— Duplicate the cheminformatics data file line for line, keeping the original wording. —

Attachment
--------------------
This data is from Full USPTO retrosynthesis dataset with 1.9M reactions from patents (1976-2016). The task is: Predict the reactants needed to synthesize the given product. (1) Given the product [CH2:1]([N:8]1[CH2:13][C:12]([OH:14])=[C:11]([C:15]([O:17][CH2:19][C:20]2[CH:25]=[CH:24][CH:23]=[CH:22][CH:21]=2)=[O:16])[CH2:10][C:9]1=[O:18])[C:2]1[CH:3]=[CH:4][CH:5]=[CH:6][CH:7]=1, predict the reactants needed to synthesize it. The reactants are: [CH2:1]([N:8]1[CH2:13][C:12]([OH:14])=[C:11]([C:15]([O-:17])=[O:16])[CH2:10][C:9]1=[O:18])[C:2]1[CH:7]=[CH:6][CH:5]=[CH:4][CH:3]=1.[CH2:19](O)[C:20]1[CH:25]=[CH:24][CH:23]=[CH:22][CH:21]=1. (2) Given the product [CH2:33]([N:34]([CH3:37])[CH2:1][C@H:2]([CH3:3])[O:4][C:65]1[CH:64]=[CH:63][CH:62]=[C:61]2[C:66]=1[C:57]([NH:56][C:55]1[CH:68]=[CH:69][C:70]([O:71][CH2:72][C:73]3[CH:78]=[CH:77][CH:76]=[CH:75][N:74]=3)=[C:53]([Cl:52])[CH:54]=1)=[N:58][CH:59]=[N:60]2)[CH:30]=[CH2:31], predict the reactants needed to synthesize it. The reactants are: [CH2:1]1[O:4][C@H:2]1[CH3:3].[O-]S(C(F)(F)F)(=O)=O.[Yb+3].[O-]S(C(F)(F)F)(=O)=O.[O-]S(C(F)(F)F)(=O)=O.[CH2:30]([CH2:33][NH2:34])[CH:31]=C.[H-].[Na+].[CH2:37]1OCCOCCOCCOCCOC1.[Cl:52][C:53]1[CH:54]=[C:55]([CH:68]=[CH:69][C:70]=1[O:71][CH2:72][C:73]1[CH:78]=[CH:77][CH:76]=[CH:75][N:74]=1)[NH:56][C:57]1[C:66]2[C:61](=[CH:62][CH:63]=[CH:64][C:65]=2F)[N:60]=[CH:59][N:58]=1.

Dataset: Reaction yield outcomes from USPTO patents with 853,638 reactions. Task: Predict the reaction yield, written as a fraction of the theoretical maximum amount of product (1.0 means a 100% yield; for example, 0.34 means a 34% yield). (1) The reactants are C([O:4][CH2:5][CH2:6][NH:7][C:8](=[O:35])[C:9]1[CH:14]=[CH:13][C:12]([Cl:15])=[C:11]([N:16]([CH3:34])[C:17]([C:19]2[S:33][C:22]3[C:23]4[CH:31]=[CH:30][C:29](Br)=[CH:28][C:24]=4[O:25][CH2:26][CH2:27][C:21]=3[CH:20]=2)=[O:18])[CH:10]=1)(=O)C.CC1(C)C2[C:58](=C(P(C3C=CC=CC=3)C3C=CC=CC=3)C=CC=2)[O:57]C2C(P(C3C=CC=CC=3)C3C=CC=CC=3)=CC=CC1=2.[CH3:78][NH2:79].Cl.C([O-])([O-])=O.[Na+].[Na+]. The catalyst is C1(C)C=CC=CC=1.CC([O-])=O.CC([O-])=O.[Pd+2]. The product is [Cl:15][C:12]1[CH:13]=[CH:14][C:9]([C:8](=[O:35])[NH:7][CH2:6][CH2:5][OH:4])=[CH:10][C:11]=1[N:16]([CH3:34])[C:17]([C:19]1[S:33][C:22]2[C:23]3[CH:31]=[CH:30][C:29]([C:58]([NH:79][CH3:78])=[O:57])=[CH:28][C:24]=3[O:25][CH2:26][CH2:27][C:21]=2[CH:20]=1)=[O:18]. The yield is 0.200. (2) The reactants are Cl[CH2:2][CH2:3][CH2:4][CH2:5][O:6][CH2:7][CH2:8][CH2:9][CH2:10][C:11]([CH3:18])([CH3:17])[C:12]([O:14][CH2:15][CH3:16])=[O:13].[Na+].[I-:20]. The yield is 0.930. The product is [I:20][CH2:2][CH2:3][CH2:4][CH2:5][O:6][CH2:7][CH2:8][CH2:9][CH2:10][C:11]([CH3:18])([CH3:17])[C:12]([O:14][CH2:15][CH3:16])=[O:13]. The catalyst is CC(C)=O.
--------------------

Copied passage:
This data is from Full USPTO retrosynthesis dataset with 1.9M reactions from patents (1976-2016). The task is: Predict the reactants needed to synthesize the given product. (1) Given the product [CH2:1]([N:8]1[CH2:13][C:12]([OH:14])=[C:11]([C:15]([O:17][CH2:19][C:20]2[CH:25]=[CH:24][CH:23]=[CH:22][CH:21]=2)=[O:16])[CH2:10][C:9]1=[O:18])[C:2]1[CH:3]=[CH:4][CH:5]=[CH:6][CH:7]=1, predict the reactants needed to synthesize it. The reactants are: [CH2:1]([N:8]1[CH2:13][C:12]([OH:14])=[C:11]([C:15]([O-:17])=[O:16])[CH2:10][C:9]1=[O:18])[C:2]1[CH:7]=[CH:6][CH:5]=[CH:4][CH:3]=1.[CH2:19](O)[C:20]1[CH:25]=[CH:24][CH:23]=[CH:22][CH:21]=1. (2) Given the product [CH2:33]([N:34]([CH3:37])[CH2:1][C@H:2]([CH3:3])[O:4][C:65]1[CH:64]=[CH:63][CH:62]=[C:61]2[C:66]=1[C:57]([NH:56][C:55]1[CH:68]=[CH:69][C:70]([O:71][CH2:72][C:73]3[CH:78]=[CH:77][CH:76]=[CH:75][N:74]=3)=[C:53]([Cl:52])[CH:54]=1)=[N:58][CH:59]=[N:60]2)[CH:30]=[CH2:31], predict the reactants needed to synthesize it. The reactants are: [CH2:1]1[O:4][C@H:2]1[CH3:3].[O-]S(C(F)(F)F)(=O)=O.[Yb+3].[O-]S(C(F)(F)F)(=O)=O.[O-]S(C(F)(F)F)(=O)=O.[CH2:30]([CH2:33][NH2:34])[CH:31]=C.[H-].[Na+].[CH2:37]1OCCOCCOCCOCCOC1.[Cl:52][C:53]1[CH:54]=[C:55]([CH:68]=[CH:69][C:70]=1[O:71][CH2:72][C:73]1[CH:78]=[CH:77][CH:76]=[CH:75][N:74]=1)[NH:56][C:57]1[C:66]2[C:61](=[CH:62][CH:63]=[CH:64][C:65]=2F)[N:60]=[CH:59][N:58]=1.

Dataset: Reaction yield outcomes from USPTO patents with 853,638 reactions. Task: Predict the reaction yield, written as a fraction of the theoretical maximum amount of product (1.0 means a 100% yield; for example, 0.34 means a 34% yield). (1) The reactants are C([O:4][CH2:5][CH2:6][NH:7][C:8](=[O:35])[C:9]1[CH:14]=[CH:13][C:12]([Cl:15])=[C:11]([N:16]([CH3:34])[C:17]([C:19]2[S:33][C:22]3[C:23]4[CH:31]=[CH:30][C:29](Br)=[CH:28][C:24]=4[O:25][CH2:26][CH2:27][C:21]=3[CH:20]=2)=[O:18])[CH:10]=1)(=O)C.CC1(C)C2[C:58](=C(P(C3C=CC=CC=3)C3C=CC=CC=3)C=CC=2)[O:57]C2C(P(C3C=CC=CC=3)C3C=CC=CC=3)=CC=CC1=2.[CH3:78][NH2:79].Cl.C([O-])([O-])=O.[Na+].[Na+]. The catalyst is C1(C)C=CC=CC=1.CC([O-])=O.CC([O-])=O.[Pd+2]. The product is [Cl:15][C:12]1[CH:13]=[CH:14][C:9]([C:8](=[O:35])[NH:7][CH2:6][CH2:5][OH:4])=[CH:10][C:11]=1[N:16]([CH3:34])[C:17]([C:19]1[S:33][C:22]2[C:23]3[CH:31]=[CH:30][C:29]([C:58]([NH:79][CH3:78])=[O:57])=[CH:28][C:24]=3[O:25][CH2:26][CH2:27][C:21]=2[CH:20]=1)=[O:18]. The yield is 0.200. (2) The reactants are Cl[CH2:2][CH2:3][CH2:4][CH2:5][O:6][CH2:7][CH2:8][CH2:9][CH2:10][C:11]([CH3:18])([CH3:17])[C:12]([O:14][CH2:15][CH3:16])=[O:13].[Na+].[I-:20]. The yield is 0.930. The product is [I:20][CH2:2][CH2:3][CH2:4][CH2:5][O:6][CH2:7][CH2:8][CH2:9][CH2:10][C:11]([CH3:18])([CH3:17])[C:12]([O:14][CH2:15][CH3:16])=[O:13]. The catalyst is CC(C)=O.